September 24, 2017

i. the front yard

look how far down the driveway I can ride
and still hear you reading aloud. look how
my tire rolls up onto the curb. I can ride
at dusk when the neighbor kids have
a kind of halo from the incandescence in
their garages. the timer for the street lights is
late tonight.
our spokes
whirl up the particles of
dusk and spin them into
pinwheels of lost
sunlight. you have to put away your gardening
tools now, but the night is too warm for sleep.
curses, I say, curses. I shouldn’t say that. I
shouldn’t say that. the sprinkler is cold cold
cold and makes my shirt heavy and makes
the grass well up, and look, look, the droplets
flock up into the understanding breath of the night.
their murmuration evaporates. their vapor
mists my eyes with the kind of mist that belongs
in mountain forests and far-off countries and
beneath the wingtips of storybook dragons.

in daytime the plum tree is good for spying from,
in case the black and white dog got loose again. I can
go faster than you think, even though my tires are
smaller, and I can spread my arms even when I stand
on the pedals. on Thursday mornings I can dodge the
trash cans on the sidewalk, but you can’t even dodge
the garage door. dent. tuck your shoelaces in, or they
might get caught in the chain. when it’s only me, the
street starts to fade out as I circle and circle and the
stories in my head give an unseen color to the sidewalk
and the overcast. the streets are empty except for good
and evil from other worlds. what, I wonder, is on the
other side of the sky? especially when the trees are
red and orange gateways before dusk, what is on the
other side of the sky?

to taste the seasons, I have to pedal down the street
as fast as I can and open my mouth to fill my lungs.
October is the flavor of grey clouds and unlit
jack-o-lanterns and the chilly breeze that must creak
the rafters of haunted houses in some secret neighborhood
nearby. I hear it all when my tires whip over leaves.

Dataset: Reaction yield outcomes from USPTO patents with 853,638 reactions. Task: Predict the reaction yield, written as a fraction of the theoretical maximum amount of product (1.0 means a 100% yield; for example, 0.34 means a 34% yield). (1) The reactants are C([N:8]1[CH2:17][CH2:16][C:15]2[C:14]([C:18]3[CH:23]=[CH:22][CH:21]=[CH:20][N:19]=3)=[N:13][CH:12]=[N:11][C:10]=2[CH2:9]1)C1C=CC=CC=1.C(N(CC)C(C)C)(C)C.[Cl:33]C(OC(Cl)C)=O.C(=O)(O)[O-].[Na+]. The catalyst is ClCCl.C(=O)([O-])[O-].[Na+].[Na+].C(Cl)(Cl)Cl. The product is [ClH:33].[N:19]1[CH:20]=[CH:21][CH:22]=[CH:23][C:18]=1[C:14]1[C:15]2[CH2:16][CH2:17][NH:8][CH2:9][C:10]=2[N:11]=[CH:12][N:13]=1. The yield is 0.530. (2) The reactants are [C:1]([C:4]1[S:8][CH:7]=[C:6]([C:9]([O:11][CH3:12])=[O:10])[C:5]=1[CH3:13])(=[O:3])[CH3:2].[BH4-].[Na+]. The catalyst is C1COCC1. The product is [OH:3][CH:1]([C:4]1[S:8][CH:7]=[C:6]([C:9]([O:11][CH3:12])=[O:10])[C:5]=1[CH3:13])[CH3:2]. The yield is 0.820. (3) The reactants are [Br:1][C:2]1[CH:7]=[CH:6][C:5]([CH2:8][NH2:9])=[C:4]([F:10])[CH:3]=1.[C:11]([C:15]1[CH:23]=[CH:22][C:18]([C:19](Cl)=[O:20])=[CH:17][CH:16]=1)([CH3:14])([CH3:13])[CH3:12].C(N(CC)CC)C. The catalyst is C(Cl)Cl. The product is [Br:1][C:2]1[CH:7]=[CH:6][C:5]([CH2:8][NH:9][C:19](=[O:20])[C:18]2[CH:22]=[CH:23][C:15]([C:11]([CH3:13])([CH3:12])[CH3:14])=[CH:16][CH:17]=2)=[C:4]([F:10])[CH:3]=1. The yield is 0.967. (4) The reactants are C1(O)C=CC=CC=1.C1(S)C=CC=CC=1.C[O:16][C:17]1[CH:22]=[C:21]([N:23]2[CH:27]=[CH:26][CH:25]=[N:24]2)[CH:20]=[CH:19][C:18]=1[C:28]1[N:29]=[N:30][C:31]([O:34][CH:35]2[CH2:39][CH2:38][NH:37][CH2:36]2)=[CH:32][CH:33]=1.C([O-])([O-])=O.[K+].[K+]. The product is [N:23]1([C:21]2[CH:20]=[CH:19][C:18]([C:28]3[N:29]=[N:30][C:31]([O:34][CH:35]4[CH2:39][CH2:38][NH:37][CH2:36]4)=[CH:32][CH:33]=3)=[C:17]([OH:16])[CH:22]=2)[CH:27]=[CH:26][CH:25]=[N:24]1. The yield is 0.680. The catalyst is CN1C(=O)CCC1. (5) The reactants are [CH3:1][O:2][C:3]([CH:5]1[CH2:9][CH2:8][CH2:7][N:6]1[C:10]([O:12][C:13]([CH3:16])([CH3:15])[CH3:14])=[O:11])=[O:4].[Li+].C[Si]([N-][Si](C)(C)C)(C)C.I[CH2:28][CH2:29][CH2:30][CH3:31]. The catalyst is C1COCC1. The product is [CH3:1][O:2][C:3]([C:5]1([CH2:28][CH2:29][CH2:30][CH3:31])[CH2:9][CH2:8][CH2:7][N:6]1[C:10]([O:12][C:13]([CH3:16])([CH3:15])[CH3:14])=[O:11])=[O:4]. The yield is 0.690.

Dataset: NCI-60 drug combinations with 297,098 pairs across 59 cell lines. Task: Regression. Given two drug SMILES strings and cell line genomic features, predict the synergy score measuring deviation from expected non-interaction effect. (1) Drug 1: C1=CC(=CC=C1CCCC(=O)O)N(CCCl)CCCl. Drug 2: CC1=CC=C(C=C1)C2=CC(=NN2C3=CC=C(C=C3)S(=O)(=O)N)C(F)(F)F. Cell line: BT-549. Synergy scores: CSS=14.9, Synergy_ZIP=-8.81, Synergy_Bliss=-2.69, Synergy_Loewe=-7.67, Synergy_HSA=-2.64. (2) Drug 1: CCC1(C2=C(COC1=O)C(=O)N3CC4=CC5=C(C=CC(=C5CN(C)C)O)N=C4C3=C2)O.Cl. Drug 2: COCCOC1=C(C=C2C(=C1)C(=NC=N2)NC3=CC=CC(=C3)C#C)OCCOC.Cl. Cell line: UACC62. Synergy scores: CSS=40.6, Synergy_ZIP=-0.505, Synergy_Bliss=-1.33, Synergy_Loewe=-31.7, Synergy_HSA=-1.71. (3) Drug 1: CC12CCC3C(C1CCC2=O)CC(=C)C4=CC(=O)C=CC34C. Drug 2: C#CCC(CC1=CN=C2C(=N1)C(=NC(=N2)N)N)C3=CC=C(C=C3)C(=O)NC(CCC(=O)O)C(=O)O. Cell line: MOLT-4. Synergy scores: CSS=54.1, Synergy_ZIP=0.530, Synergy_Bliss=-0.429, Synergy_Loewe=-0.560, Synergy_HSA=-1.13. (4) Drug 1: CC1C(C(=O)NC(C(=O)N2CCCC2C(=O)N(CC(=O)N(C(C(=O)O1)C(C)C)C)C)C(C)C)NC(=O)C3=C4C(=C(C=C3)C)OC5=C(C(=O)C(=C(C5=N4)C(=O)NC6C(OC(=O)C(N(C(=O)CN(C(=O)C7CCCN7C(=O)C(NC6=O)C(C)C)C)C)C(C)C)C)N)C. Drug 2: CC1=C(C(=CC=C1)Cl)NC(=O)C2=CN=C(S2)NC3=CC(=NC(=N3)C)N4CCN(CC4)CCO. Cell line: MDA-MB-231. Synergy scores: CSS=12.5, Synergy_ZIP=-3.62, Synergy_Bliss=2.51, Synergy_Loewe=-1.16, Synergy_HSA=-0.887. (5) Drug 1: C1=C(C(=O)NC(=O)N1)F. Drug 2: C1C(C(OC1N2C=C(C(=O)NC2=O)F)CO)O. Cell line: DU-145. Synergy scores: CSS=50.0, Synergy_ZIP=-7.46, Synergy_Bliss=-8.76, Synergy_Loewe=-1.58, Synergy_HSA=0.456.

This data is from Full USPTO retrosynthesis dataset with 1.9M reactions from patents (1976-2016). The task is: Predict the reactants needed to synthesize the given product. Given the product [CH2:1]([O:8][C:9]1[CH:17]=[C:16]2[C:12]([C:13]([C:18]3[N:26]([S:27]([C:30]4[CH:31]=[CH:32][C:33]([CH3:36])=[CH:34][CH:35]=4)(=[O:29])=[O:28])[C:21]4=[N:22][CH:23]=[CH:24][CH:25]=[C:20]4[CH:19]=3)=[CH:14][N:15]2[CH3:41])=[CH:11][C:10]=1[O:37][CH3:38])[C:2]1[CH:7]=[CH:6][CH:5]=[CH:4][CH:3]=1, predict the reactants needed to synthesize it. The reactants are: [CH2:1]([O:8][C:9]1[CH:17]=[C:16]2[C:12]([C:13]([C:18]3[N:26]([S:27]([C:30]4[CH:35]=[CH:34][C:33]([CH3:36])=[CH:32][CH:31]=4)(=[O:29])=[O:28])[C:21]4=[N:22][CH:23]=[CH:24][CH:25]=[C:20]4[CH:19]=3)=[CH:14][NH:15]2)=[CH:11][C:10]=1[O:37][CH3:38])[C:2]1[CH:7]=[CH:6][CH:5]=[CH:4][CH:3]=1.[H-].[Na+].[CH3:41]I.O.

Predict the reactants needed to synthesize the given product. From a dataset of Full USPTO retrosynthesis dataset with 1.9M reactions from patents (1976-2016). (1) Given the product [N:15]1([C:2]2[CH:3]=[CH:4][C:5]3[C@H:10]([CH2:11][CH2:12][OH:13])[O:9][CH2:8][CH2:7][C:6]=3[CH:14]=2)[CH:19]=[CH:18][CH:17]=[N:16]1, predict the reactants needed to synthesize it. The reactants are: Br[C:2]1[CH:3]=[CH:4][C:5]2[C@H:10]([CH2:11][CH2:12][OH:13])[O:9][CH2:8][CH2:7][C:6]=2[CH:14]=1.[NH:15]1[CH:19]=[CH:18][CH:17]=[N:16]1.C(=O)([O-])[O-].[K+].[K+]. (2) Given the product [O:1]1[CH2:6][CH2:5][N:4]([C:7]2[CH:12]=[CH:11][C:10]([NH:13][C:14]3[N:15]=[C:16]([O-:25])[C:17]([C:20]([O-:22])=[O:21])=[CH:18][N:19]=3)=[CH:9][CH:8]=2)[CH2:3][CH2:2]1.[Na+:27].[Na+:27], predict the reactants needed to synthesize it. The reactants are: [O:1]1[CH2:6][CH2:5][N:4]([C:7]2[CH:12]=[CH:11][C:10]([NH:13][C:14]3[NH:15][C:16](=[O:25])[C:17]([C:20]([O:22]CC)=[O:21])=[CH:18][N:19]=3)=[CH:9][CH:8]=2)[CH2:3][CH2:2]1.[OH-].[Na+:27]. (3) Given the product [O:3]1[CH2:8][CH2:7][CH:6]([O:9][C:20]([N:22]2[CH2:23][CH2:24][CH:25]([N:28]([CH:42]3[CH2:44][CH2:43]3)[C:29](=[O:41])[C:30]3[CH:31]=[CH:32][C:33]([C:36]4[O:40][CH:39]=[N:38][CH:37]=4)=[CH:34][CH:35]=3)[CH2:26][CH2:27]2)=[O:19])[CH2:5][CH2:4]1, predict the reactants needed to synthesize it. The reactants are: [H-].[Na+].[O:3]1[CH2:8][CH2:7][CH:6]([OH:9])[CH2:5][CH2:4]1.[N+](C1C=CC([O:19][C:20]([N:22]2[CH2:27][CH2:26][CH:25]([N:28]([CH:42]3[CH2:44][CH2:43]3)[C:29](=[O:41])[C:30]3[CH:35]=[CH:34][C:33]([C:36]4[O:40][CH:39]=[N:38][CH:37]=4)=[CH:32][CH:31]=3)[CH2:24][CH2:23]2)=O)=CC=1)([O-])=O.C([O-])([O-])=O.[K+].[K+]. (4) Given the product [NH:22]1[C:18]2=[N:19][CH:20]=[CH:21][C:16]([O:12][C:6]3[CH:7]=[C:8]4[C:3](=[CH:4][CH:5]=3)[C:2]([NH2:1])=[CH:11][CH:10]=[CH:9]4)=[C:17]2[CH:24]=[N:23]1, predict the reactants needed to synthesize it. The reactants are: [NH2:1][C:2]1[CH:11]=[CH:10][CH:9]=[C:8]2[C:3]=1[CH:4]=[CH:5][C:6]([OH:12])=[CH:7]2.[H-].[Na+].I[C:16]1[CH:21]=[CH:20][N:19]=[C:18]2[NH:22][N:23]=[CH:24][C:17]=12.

on Halloween, candles in paper bags will line the curb
and keep me from swerving into the street. later my
fingers will be numb and I will breathe again and see
frosted lights strung across gutters and eaves. a spaceman
would look and see an LED constellation of many
colors. from the shape of my neighborhood, he might
name it after a horse or even a brontosaurus missing
its tail. but his wonder would not equal mine.

even later summer air
is gentler, and mixed with sunbeams it patches
the cracks between leaves, an invisible mortar. drink the
warm air and the milk of stars, eight minutes old, cooling
fast. drink from the flask of whiskey with the Celtic knot:
just enough to make my chest warm, I say, lying, lying
spreadeagle on the driveway. she smiles. someone laughs.
let’s walk to the bench, then, or the reservoir, and the stars
will shine down all the brighter. let’s walk to the high school
and its lone stadium light that tries to outmatch the stars.
let’s find somewhere better than the neighbor’s garbage can
to hide the bottlecaps. let’s just walk, and the streetlights
will be ailing stars demoted to the service of our neighborhood.
bean bags on the driveway and a blender on the front porch,
a purplish cyclone of frozen fruit and chocolate milk.
manycolored lights in the sky, as if the LED constellation
exploded to celebrate our nation’s birth. the air that was pure